Archive for February, 2009

9 Things I Learned At Mardi Gras

February 27, 2009

mardi-gras-2Having lived in New Orleans in the mid-1980s, I’ve been to my share of Mardi Gras parades.  That said, I just came back from the biggest Mardi Gras weekend since Hurricane Katrina blew through The City That Care Forgot and I have to admit that I learned a few things (or at least remembered some things I’d forgotten).  In no particular order they are:

1.  New Orleans is back as a world-class destination.  While there are still many neighborhoods that remain devastated, all the things that make this town such a great place to visit—the food, the music, the friendly people—are still here and as enjoyable as ever.

2.  Everybody you meet during Mardi Gras seems remarkably happy.  If we could just find a way to bottle this joie de vivre, no one would need antidepressants.

3.  Try to explain Mardi Gras parades to someone who’s never been there (like my friend Pasquale, above) and they’ll look at you like you’re insane.  Better to just take them to New Orleans and let them experience this wonderful madness for themselves.

4.  It doesn’t matter how old you are:  The moment that first parade float rolls by you’ll be instantaneously transformed into a 10-year-old kid as you beg float riders to throw you cheap plastic trinkets.

5.  While many Mardi Gras krewes (the organizations that put on the parades) are essentially closed to outsiders, there are several that offer memberships that allow out-of-towners to ride aboard their elaborately-decorated floats.  Two of the biggest are the krewes of Orpheus (the parade Pasquale and I rode in) and Zulu.

6.  If you end up riding in a parade and need throws or are just looking for cool Mardi Gras souvenirs, go where the krewe members go: Beads By The Dozen.  Their elaborate showroom in suburban New Orleans is filled with all the cool trinkets you would have caught if it wasn’t for that 13-year-old’s quicker reflexes.

7.  Arthur Hardy’s Mardi Gras Guide, which is filled with parade schedules and other useful information, is a must-have reference.  Pick one up at various locations around town or order your copy online before you go.

8.  As far as I’m concerned, the 479-room Intercontinental New Orleans—which is located right on the route of many of the biggest parades and just two blocks from the French Quarter—is the place to stay during Mardi Gras.  The fact that the hotel also has comfortable grandstands out front to watch the parades is an added bonus.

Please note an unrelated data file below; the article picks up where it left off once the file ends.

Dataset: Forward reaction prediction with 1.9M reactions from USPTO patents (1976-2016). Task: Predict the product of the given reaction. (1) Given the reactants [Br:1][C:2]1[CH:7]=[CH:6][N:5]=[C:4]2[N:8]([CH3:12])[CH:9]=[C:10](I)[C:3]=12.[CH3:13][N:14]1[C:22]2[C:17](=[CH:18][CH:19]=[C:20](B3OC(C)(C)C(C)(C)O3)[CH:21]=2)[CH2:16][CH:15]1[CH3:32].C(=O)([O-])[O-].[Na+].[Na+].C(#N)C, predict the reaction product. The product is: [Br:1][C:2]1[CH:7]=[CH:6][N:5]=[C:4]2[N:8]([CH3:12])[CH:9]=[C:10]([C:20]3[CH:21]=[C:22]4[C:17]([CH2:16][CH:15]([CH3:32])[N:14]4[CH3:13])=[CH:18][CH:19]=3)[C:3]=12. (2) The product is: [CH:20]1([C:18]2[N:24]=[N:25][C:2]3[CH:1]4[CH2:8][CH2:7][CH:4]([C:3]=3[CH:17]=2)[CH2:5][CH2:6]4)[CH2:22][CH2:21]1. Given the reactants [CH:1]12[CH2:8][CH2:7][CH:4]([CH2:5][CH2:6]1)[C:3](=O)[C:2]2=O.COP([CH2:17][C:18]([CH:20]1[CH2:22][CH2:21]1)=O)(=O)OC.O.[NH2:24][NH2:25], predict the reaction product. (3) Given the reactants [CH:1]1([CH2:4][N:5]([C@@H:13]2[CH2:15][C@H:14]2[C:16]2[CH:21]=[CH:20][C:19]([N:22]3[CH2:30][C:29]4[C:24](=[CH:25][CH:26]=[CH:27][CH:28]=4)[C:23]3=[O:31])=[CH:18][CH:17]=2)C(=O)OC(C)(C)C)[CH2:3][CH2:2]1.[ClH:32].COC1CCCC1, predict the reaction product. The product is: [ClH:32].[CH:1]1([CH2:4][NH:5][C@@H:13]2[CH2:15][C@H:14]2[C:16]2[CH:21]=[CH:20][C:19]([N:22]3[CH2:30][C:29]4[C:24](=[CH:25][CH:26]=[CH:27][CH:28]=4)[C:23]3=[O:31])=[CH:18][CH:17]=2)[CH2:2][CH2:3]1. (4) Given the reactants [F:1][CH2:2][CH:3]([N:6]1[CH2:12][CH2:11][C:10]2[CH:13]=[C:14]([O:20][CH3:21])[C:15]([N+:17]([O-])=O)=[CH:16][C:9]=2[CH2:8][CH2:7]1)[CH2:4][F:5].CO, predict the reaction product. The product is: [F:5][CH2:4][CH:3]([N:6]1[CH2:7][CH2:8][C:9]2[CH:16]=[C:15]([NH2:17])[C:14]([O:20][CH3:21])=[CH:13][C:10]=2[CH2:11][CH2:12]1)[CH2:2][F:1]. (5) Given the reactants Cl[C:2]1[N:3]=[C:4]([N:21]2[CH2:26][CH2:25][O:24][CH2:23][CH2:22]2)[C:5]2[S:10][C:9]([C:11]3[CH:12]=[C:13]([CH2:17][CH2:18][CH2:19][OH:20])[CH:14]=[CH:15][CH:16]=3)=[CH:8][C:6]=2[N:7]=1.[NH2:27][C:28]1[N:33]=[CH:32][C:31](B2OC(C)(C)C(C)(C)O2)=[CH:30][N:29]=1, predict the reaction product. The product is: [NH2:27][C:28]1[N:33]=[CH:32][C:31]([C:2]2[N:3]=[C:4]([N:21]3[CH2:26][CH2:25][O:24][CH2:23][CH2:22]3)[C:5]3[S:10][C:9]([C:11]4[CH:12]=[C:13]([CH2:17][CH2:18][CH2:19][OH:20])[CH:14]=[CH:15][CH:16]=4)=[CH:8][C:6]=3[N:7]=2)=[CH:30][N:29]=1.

9.  The crews that clean up after the parades are amazing—you go to bed with streets littered with every imaginable form of refuse and POOF! you awake to find the place looking like nothing ever happened.


Pachyderm Polo?

February 21, 2009

elephantpolo2Of all the mementoes hanging on the walls of my office, a simple black-and-white 8-by-10 of me riding in a celebrity elephant race many years ago is still among my favorites.

What I love about this image is the details, especially the elephant’s handler caught in a full sprint alongside my four-ton mount as we crossed the finish line.  You see, that was the day I learned that—sufficiently motivated—an elephant can outrun your average human.  To say it was an exciting ride is something of an understatement.

Which may help explain why I think the King’s Cup Elephant Polo Tournament sounds like such an extraordinary experience.  This must-see spectacle takes place on the grounds of the Anantara Resort in Thailand’s Golden Triangle region from March 23-29, with all proceeds going to benefit the country’s National Elephant Institute.

In addition to players from more than a dozen countries chasing a white ball up and down the field with 12-foot-long mallets, the festivities include a blessing ceremony by Buddhist monks and a parade of brightly-painted pachyderms.  There will also be cultural demonstrations including traditional costumed dancers from members of northern Thailand’s hill tribes. 

To get a feel for the event, check out the video here.

Shuttle Launch Sideshow

February 19, 2009

Space Shuttle Payload Specialist Roger Crouch

Me and Space Shuttle Payload Specialist Roger Crouch

It’s one of the fundamental principles behind When it comes to extraordinary experiences, we figure you’d rather hear about them from someone who’s been there and done that

Unfortunately, I haven’t been able to score a ride into outer space (not yet, anyway) so I can’t tell you what it’s like.  But I found some folks who can on a recent visit to Florida’s Kennedy Space Center.